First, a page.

Navigating finances as a couple can be tricky, but open communication and setting boundaries are keys to making it work.
Disagreements over money can drive couples apart and is one of the main reasons why married couples end up divorcing. This is why it is important to talk through your finances early in the relationship, and make sure both of you are aligned on the same page before it is too late.
Like most couples, my husband and I have completely different approaches when it comes to handling money – a large part of this stems from our backgrounds and how we were raised.
He never had to worry about money while growing up, and was given almost everything he wanted or needed. My family, on the other hand, struggled badly during the Asian Financial Crisis and had to always watch our budget, or we’d end up not having enough. On numerous occasions, we had to borrow from relatives in order to pay for our daily needs. Whenever I wanted anything – a book or a new school bag – I had to work hard and save enough money before I could afford to purchase it. Which explains why I’m always more cautious when it comes to spending, whereas my husband is more willing to splurge. I save up for a rainy day (and our future retirement), whereas he didn’t have a habit of saving until he met me.
But here’s how we make it work for us anyway.
I’m not the sort to live off a man (much less a boyfriend), so even during our dating years, we mostly went dutch (unless it was a birthday treat).
While planning our wedding, we split the cost of the wedding banquet evenly as well. Thankfully, we were able to pull off the fairytale wedding of our dreams at under $100 per guest, which meant that we didn’t have to skimp too much during our honeymoon in Italy.
Why not let the man foot the bill? Well, I didn’t want to start our marriage on an uneven note, so we decided that sharing the cost in equal proportions (except for our own expenses e.g. bridal gown, makeup, etc) would be the best way forward.
Most couples will think about setting up a joint account after they get married. If you want to avoid having to track, then the simplest way would be for both parties to contribute monthly to the joint account and use it to pay all your joint expenses:
- Housing mortgage
- Utilities (electricity, water)
- Internet and telco (if you have a home line)
- Children-related expenses
Of course, the above is not an exhaustive list.
Whether you contribute in equal ratios depends on the dynamics of your relationship: if one party earns a higher income, then you can decide whether that necessarily means he/she should be bearing a larger financial responsibility in your family as well.
In our case, we set up a joint account, but the main purpose was to maximise the higher interest that we can get with DBS Multiplier (read about our hack here), rather than using it to pay for our household expenses.
Instead, we adopt a different approach that works for each of our personalities: I manage all the time-sensitive bills, while he handles everything in relation to the car. This arrangement came about because he tends to procrastinate and miss payment deadlines, but I won’t necessarily recommend it for other couples because it means one party will be carrying the heavier burden.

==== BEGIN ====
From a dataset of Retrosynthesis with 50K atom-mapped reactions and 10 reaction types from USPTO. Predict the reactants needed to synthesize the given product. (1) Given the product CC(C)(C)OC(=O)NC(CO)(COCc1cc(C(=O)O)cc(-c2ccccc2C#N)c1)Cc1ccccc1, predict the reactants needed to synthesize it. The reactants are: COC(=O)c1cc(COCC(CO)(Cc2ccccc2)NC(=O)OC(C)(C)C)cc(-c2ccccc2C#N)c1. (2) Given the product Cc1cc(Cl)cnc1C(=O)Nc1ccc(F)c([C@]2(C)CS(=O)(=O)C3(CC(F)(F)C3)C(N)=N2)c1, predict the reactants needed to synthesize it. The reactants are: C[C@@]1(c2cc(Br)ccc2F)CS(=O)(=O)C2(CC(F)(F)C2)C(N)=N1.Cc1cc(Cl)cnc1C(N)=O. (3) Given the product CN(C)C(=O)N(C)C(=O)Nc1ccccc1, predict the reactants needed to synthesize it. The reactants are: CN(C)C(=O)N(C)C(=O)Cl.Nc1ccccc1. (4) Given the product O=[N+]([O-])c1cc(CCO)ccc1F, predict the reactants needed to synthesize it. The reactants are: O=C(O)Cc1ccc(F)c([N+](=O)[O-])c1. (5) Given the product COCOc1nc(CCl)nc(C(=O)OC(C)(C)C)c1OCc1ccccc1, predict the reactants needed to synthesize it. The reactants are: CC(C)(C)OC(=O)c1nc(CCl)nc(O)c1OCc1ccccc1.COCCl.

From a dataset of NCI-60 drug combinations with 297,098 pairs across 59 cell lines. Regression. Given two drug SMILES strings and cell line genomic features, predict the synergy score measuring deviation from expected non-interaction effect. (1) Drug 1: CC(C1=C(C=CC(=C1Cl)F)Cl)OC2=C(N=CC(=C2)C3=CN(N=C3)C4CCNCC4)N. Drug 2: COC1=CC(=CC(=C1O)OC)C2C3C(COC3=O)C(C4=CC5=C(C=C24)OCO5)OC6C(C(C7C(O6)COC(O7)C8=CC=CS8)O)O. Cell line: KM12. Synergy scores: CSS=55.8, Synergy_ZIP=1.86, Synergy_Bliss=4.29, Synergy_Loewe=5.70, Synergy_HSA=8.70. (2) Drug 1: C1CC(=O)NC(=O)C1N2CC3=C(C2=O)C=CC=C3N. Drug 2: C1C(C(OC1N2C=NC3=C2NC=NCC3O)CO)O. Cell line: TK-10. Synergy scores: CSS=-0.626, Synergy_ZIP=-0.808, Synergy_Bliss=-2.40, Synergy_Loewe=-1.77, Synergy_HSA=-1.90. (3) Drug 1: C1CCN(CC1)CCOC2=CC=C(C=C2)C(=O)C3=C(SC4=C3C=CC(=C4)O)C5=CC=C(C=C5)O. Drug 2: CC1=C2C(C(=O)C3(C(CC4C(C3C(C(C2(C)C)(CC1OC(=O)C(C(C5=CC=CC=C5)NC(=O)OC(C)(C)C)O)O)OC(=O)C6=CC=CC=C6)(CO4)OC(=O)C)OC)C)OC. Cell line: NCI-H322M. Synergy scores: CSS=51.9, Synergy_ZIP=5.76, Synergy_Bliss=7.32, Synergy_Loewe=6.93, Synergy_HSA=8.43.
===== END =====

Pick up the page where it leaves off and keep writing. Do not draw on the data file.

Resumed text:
This means that about 80% of the bills are handled by me, especially the ones that come with potentially severe consequences if we do not pay on time i.e. mortgage, our helper’s salary, children’s school fees, insurance premiums. These also include the premiums for our parents’ insurance policies, which we cannot afford to let it lapse. Then, at the end of each year, I tabulate the total expenses across these four categories and send it to my husband, who then pays me for his half of it.
On his end, he handles and pays for everything that comes with the car (since he uses it for his business, and I can’t drive anyway).
Investing for our retirement
My husband doesn’t know how to invest, so this falls under me as well. However, out of respect, I continue to run my investment thesis by him before I buy anything using his funds. The same goes for anything I invest for the children’s portfolios.
At this moment, I manage it by using good-old Excel to track what’s mine versus what’s his and the kids, but that comes with its own administrative headache, of course.
If you and your spouse both know how to invest, it might be better to manage your investments separately in your own account(s) so that you do not need to track. That way, you’ll also be able to make your own investing decisions and avoid the stress that comes with managing shared funds (especially if an investment goes awry).
As you can see, there’s no right way on how to manage finances as a couple. Ultimately, the best way is the one that works for your personalities, so you will have to sit down with your partner to figure out which arrangement works best for both of you.
The good news is, the sooner you do this, the less likely your marriage will end up in divorce over money issues in the future. That way, you’ll both be able to walk together towards your happily-ever-after.
If you’re thinking about getting a joint savings account, be sure to do your due diligence and check out the best ones for you.
Read these next:
Money Confessions: Are Joint Savings Accounts Relationship Wreckers Or Boosters?
How To Convince Your Partner That Investing Is Important
Investing As A Couple? Follow These 7 Essential Tips For Success
6 Money Strategies That Will Boost Any Romantic Relationship
4 Signs You and Your Partner are a Bad Money Match